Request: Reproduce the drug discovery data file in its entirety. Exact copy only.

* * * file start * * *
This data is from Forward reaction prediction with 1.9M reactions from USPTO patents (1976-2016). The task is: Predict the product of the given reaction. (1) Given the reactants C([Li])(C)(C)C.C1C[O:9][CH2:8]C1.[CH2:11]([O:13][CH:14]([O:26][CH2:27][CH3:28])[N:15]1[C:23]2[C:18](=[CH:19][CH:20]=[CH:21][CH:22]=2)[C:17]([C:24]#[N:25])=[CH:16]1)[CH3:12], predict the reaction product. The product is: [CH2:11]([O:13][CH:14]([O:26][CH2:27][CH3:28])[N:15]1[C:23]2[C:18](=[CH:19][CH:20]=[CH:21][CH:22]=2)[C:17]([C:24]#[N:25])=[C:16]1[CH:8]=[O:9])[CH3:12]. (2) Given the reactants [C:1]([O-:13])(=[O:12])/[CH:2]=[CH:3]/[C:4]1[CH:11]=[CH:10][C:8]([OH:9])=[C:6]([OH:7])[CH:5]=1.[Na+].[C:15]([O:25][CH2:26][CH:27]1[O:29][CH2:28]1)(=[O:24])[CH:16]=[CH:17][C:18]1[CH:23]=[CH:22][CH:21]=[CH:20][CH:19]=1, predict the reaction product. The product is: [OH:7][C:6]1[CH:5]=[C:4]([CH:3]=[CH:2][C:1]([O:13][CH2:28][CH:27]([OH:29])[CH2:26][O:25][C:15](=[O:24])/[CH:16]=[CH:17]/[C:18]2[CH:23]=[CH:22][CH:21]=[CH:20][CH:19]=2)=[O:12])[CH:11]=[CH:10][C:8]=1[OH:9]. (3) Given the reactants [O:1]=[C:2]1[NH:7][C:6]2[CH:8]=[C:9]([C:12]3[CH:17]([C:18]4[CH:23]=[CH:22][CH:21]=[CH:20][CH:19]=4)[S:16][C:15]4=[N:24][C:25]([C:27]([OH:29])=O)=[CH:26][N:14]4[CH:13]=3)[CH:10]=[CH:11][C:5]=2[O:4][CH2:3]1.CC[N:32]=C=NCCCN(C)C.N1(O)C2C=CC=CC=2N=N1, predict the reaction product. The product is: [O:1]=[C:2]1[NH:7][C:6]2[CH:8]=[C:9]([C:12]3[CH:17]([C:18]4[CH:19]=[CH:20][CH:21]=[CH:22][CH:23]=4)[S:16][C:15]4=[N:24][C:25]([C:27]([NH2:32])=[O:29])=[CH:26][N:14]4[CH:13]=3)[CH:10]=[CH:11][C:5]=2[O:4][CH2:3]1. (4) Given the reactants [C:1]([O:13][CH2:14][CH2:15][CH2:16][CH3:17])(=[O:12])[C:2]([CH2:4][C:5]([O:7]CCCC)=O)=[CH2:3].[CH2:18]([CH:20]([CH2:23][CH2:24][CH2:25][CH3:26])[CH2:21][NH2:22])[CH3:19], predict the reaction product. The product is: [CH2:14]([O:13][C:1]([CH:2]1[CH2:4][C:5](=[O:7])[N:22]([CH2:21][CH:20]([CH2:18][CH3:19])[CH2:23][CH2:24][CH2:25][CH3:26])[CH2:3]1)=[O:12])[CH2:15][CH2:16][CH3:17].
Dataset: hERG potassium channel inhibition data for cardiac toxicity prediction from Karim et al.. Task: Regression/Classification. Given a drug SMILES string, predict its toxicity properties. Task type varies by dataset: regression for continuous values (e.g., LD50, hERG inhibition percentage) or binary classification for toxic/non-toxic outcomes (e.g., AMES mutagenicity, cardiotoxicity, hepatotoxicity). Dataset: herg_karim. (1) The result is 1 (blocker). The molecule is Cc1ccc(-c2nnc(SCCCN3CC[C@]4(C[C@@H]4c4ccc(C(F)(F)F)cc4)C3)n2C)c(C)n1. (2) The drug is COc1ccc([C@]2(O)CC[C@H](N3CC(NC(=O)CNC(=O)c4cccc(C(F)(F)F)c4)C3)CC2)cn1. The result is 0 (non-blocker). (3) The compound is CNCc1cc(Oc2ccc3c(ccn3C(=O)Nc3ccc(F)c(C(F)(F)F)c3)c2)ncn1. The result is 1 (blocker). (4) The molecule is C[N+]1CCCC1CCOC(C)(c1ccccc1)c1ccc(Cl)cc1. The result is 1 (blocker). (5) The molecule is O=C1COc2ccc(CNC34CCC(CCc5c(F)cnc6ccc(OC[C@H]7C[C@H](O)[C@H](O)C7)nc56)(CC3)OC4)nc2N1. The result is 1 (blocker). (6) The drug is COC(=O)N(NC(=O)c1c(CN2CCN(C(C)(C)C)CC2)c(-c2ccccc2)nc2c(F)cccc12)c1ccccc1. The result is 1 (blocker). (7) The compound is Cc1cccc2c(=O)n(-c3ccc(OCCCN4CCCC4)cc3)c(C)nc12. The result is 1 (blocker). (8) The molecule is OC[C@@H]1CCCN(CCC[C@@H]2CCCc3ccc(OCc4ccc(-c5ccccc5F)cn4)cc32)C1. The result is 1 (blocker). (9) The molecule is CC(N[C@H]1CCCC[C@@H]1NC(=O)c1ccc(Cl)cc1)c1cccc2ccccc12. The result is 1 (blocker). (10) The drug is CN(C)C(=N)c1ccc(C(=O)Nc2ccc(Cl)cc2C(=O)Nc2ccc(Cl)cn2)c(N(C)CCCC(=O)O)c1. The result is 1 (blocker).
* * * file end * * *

This data is from Forward reaction prediction with 1.9M reactions from USPTO patents (1976-2016). The task is: Predict the product of the given reaction. (1) Given the reactants C([Li])(C)(C)C.C1C[O:9][CH2:8]C1.[CH2:11]([O:13][CH:14]([O:26][CH2:27][CH3:28])[N:15]1[C:23]2[C:18](=[CH:19][CH:20]=[CH:21][CH:22]=2)[C:17]([C:24]#[N:25])=[CH:16]1)[CH3:12], predict the reaction product. The product is: [CH2:11]([O:13][CH:14]([O:26][CH2:27][CH3:28])[N:15]1[C:23]2[C:18](=[CH:19][CH:20]=[CH:21][CH:22]=2)[C:17]([C:24]#[N:25])=[C:16]1[CH:8]=[O:9])[CH3:12]. (2) Given the reactants [C:1]([O-:13])(=[O:12])/[CH:2]=[CH:3]/[C:4]1[CH:11]=[CH:10][C:8]([OH:9])=[C:6]([OH:7])[CH:5]=1.[Na+].[C:15]([O:25][CH2:26][CH:27]1[O:29][CH2:28]1)(=[O:24])[CH:16]=[CH:17][C:18]1[CH:23]=[CH:22][CH:21]=[CH:20][CH:19]=1, predict the reaction product. The product is: [OH:7][C:6]1[CH:5]=[C:4]([CH:3]=[CH:2][C:1]([O:13][CH2:28][CH:27]([OH:29])[CH2:26][O:25][C:15](=[O:24])/[CH:16]=[CH:17]/[C:18]2[CH:23]=[CH:22][CH:21]=[CH:20][CH:19]=2)=[O:12])[CH:11]=[CH:10][C:8]=1[OH:9]. (3) Given the reactants [O:1]=[C:2]1[NH:7][C:6]2[CH:8]=[C:9]([C:12]3[CH:17]([C:18]4[CH:23]=[CH:22][CH:21]=[CH:20][CH:19]=4)[S:16][C:15]4=[N:24][C:25]([C:27]([OH:29])=O)=[CH:26][N:14]4[CH:13]=3)[CH:10]=[CH:11][C:5]=2[O:4][CH2:3]1.CC[N:32]=C=NCCCN(C)C.N1(O)C2C=CC=CC=2N=N1, predict the reaction product. The product is: [O:1]=[C:2]1[NH:7][C:6]2[CH:8]=[C:9]([C:12]3[CH:17]([C:18]4[CH:19]=[CH:20][CH:21]=[CH:22][CH:23]=4)[S:16][C:15]4=[N:24][C:25]([C:27]([NH2:32])=[O:29])=[CH:26][N:14]4[CH:13]=3)[CH:10]=[CH:11][C:5]=2[O:4][CH2:3]1. (4) Given the reactants [C:1]([O:13][CH2:14][CH2:15][CH2:16][CH3:17])(=[O:12])[C:2]([CH2:4][C:5]([O:7]CCCC)=O)=[CH2:3].[CH2:18]([CH:20]([CH2:23][CH2:24][CH2:25][CH3:26])[CH2:21][NH2:22])[CH3:19], predict the reaction product. The product is: [CH2:14]([O:13][C:1]([CH:2]1[CH2:4][C:5](=[O:7])[N:22]([CH2:21][CH:20]([CH2:18][CH3:19])[CH2:23][CH2:24][CH2:25][CH3:26])[CH2:3]1)=[O:12])[CH2:15][CH2:16][CH3:17].
Dataset: hERG potassium channel inhibition data for cardiac toxicity prediction from Karim et al.. Task: Regression/Classification. Given a drug SMILES string, predict its toxicity properties. Task type varies by dataset: regression for continuous values (e.g., LD50, hERG inhibition percentage) or binary classification for toxic/non-toxic outcomes (e.g., AMES mutagenicity, cardiotoxicity, hepatotoxicity). Dataset: herg_karim. (1) The result is 1 (blocker). The molecule is Cc1ccc(-c2nnc(SCCCN3CC[C@]4(C[C@@H]4c4ccc(C(F)(F)F)cc4)C3)n2C)c(C)n1. (2) The drug is COc1ccc([C@]2(O)CC[C@H](N3CC(NC(=O)CNC(=O)c4cccc(C(F)(F)F)c4)C3)CC2)cn1. The result is 0 (non-blocker). (3) The compound is CNCc1cc(Oc2ccc3c(ccn3C(=O)Nc3ccc(F)c(C(F)(F)F)c3)c2)ncn1. The result is 1 (blocker). (4) The molecule is C[N+]1CCCC1CCOC(C)(c1ccccc1)c1ccc(Cl)cc1. The result is 1 (blocker). (5) The molecule is O=C1COc2ccc(CNC34CCC(CCc5c(F)cnc6ccc(OC[C@H]7C[C@H](O)[C@H](O)C7)nc56)(CC3)OC4)nc2N1. The result is 1 (blocker). (6) The drug is COC(=O)N(NC(=O)c1c(CN2CCN(C(C)(C)C)CC2)c(-c2ccccc2)nc2c(F)cccc12)c1ccccc1. The result is 1 (blocker). (7) The compound is Cc1cccc2c(=O)n(-c3ccc(OCCCN4CCCC4)cc3)c(C)nc12. The result is 1 (blocker). (8) The molecule is OC[C@@H]1CCCN(CCC[C@@H]2CCCc3ccc(OCc4ccc(-c5ccccc5F)cn4)cc32)C1. The result is 1 (blocker). (9) The molecule is CC(N[C@H]1CCCC[C@@H]1NC(=O)c1ccc(Cl)cc1)c1cccc2ccccc12. The result is 1 (blocker). (10) The drug is CN(C)C(=N)c1ccc(C(=O)Nc2ccc(Cl)cc2C(=O)Nc2ccc(Cl)cn2)c(N(C)CCCC(=O)O)c1. The result is 1 (blocker).